Officials behind the proposed Thirty Meter Telescope (TMT) are considering new locations for the $1.4bn facility, and expect to decide whether to opt for a new site early next year. The TMT is due to be built on Hawaii's Mauna Kea mountain but, following protests from local residents, its building permit was revoked last December by the state's Supreme Court. New locations that are being considered include Baja California in Mexico, the Canary Islands and Chile, as well as locations in India and China.
The TMT board had chosen Mauna Kea, which already hosts 13 other telescopes, as the observatory's site in July 2009. Over the following six years, the organization received a series of necessary approvals and permits. However native Hawaiians, who regard the Mauna Kea summit as sacred – and who had previously objected to the growth in the number of telescopes there – carried out a protest at the telescope's ground-breaking in October 2014.
Six months later, following further demonstrations, Hawaii governor David Ige announced a temporary postponement of the project. Then last December, the Hawaiian Supreme Court invalidated the TMT's building permit, ruling that the State Board of Land and Natural Resources had not followed due process when it was approved. The court then remanded the case back to the board.
Looking for plan B
TMT managers began to consider other sites for the telescope in January. "The TMT's board of directors decided to study other potential sites while the contested case takes its course in Hawaii," says TMT spokesperson Scott Ishikawa. "We need a reasonable plan B, should the Hawaii option not be feasible in a timely fashion."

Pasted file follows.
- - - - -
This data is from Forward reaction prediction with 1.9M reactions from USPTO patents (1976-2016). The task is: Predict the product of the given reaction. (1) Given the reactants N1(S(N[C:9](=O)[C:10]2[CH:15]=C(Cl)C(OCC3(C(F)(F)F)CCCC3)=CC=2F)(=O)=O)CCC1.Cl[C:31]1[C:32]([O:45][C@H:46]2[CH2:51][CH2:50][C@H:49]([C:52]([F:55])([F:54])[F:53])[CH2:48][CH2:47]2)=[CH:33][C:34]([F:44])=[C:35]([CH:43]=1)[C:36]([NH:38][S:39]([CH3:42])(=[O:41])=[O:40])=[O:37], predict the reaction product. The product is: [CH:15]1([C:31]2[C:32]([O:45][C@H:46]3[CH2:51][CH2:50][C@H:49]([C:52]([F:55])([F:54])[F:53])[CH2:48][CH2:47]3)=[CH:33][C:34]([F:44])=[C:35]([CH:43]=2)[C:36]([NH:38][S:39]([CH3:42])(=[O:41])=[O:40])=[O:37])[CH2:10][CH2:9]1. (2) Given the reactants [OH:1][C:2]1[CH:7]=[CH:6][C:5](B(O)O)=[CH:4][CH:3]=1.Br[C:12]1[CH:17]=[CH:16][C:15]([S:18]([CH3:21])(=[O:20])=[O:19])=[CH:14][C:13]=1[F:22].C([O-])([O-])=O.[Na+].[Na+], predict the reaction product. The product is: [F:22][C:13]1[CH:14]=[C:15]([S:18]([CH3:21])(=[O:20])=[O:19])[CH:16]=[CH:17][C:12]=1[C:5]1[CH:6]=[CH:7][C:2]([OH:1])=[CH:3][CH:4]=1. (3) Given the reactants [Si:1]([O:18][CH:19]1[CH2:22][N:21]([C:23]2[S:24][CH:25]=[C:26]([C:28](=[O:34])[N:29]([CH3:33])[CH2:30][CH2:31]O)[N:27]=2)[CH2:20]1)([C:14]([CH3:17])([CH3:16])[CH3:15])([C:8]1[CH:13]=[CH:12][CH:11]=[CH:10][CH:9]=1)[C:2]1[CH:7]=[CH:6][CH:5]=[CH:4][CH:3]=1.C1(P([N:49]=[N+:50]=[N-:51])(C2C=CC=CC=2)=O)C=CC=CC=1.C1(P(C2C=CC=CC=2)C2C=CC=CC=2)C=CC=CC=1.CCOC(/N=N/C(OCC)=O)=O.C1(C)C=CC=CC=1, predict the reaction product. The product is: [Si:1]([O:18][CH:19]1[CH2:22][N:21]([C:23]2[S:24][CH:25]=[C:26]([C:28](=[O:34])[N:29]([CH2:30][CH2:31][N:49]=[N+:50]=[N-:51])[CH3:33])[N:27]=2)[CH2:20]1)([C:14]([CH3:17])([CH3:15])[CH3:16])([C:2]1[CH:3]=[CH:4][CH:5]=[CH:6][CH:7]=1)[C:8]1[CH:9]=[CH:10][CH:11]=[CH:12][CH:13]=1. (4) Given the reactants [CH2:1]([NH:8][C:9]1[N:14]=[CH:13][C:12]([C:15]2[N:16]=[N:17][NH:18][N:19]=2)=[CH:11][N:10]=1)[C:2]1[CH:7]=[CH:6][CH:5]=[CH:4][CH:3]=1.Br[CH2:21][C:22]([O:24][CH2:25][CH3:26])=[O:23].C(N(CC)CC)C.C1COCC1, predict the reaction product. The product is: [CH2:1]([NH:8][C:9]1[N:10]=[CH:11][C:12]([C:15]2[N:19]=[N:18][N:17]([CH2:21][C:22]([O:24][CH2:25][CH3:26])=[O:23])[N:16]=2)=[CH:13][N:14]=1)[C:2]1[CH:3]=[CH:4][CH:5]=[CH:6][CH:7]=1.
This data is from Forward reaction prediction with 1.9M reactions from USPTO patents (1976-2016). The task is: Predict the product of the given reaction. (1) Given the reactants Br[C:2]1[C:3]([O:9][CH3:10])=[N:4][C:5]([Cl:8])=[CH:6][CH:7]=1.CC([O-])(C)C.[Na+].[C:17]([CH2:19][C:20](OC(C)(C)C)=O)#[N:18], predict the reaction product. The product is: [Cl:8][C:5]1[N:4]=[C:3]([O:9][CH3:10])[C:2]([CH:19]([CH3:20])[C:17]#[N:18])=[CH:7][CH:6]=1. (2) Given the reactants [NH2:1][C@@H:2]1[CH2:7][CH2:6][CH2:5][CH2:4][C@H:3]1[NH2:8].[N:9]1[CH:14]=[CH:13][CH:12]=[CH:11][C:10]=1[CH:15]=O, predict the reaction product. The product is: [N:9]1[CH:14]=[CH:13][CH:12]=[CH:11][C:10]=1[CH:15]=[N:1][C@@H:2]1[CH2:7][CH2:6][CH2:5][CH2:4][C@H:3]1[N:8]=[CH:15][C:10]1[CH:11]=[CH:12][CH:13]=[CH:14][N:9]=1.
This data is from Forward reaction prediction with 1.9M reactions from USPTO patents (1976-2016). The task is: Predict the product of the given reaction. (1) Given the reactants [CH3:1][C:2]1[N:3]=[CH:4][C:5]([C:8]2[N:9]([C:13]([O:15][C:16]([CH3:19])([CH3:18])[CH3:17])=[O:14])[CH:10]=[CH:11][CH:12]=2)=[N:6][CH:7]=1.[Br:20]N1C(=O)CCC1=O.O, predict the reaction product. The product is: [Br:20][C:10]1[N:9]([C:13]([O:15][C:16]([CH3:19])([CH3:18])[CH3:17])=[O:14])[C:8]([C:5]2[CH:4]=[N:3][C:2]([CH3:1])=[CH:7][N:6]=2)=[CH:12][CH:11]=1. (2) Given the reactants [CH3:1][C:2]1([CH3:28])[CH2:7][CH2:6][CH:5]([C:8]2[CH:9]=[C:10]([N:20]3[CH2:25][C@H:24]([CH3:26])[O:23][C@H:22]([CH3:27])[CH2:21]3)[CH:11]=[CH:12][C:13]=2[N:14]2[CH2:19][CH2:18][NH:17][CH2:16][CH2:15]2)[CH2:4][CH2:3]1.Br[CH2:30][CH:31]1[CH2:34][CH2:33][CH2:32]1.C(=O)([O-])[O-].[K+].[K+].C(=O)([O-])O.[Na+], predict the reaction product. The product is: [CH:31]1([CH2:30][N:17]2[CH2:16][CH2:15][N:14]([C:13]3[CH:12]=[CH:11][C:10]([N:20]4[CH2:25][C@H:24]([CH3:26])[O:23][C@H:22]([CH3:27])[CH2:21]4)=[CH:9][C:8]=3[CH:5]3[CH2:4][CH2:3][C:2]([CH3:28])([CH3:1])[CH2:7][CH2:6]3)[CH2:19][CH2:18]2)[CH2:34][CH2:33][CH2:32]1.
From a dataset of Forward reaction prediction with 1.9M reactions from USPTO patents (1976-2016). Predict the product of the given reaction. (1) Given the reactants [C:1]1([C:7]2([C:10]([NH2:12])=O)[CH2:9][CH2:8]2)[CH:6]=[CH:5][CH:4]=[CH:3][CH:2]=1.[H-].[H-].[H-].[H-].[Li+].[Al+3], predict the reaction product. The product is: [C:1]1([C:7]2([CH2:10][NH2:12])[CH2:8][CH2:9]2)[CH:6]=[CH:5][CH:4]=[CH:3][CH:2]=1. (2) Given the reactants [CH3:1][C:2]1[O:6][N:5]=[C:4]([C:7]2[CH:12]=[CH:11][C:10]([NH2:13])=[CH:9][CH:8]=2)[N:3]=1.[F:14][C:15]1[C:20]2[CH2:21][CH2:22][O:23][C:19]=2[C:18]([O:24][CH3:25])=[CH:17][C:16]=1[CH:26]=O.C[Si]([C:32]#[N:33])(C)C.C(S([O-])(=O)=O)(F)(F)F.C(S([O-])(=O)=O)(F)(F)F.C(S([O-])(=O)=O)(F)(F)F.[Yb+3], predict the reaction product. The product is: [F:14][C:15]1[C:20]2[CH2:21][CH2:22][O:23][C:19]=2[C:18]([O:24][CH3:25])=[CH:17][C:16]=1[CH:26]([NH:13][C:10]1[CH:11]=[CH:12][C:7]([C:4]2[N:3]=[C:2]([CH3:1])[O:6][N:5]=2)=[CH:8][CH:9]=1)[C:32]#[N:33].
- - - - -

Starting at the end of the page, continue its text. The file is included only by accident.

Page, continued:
Hawaii is still an option but we are very actively looking at alternatives
Fiona Harrison, Caltech
A key factor in the search for different locations is that construction of the TMT is planned to begin in April 2018 with completion in 2022. "It's no secret that the TMT project is looking at alternatives, driven by schedule considerations; if you stretch the project out, the cost will go up," Fiona Harrison, a physicist at the California Institute of Technology and member of the TMT International Observatory's board of governors, told Physics World. "Hawaii is still an option but we are very actively looking at alternatives. We'll be culling down [the list of sites] to a few options over the summer."
Despite the uncertainty over the site, work is still continuing on the TMT. Fengchuan Liu, TMT deputy project manager, told SPIE's Astronomical Telescopes + Instrumentation 2016 conference in Edinburgh last week that the uncertainty around the site has not delayed work on the telescope's design and related issues. "The team is not sitting idle," he says. "We are making progress and spending each dollar wisely." He adds that a decision on a new site will be made "by early 2017".
Still "first choice"
According to Ishikawa, the Hawaii site is still "first choice", and the process to reapply for the permit is already under way. The case for Hawaii was strengthened by the addition last month of the TMT International Observatory (TIO) to the TMT organization as an applicant for the permit. Formed in May 2014, the TIO consists of the California Institute of Technology, Japan's National Institutes of Natural Sciences, the National Astronomical Observatories of the Chinese Academy of Science, the regents of the University of California, as well as organizations from India and Canada.